South African small- and medium-sized enterprises will now more easily gain access to government procurement opportunities thanks to a new initiative that digitizes federal tender processes.
The nation’s Minister of Finance revealed plans in his recent budget speech for an electronic tender portal run by the National Treasury, reports said Monday (March 9). The Minister, Nhlanhla Nene, said officials are aiming to have the portal up by next month.
Reports say SMEs in the nation will have a more affordable and transparent way to do business with government procurement officials through the platform.
The new portal will accompany a new government mandate that requires all government departments to publish tenders worth more than R500 000 ($40,000) beginning April 1. Those tender offerings will be publicized on the portal.
On the supply side, Nene said that vendors will need to register on the portal after being listed on the National Treasury’s database. All tender documents will be offered free of charge to suppliers, reports say, and all advertisements of federal procurement projects in newspapers will be phased out.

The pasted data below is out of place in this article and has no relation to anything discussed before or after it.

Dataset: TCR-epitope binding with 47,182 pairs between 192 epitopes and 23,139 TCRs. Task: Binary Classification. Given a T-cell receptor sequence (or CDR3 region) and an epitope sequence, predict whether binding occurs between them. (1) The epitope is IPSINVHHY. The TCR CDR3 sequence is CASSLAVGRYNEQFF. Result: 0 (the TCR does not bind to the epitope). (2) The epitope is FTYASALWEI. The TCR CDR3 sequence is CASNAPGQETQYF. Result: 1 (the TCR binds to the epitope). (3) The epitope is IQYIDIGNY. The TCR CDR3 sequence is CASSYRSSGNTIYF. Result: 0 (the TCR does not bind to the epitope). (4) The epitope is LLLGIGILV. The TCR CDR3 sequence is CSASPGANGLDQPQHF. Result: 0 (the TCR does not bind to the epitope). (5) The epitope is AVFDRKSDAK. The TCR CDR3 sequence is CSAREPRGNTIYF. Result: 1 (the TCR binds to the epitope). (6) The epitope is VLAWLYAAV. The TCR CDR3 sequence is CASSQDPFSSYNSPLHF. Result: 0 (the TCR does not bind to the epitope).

Vendors will also be able to access and verify their tax and Black Economic Empowerment status on the platform.
Further, the National Treasury’s 2015 Budget Review notes that the portal will integrate with the South Africa Revenue Service, the Companies and Intellectual Property Commission, and the payroll system. The platform’s full reach will take two years to accomplish, the Treasury predicted.
According to the Treasury’s chief procurement officer Kenneth Brown, South Africa saw more than $40 billion worth of federal procurement business in the 2013/2014 fiscal year, and more than 600 government entities participated in federal procurement operations.
South Africa is only the latest government in the world to digitize its procurement practices. Recently, Jamaica, Spain and Georgia have all launched e-procurement initiatives. South Africa is predicted to be among 11 nations that will experience the next wave of rapid economic growth, according to a recent study by EY.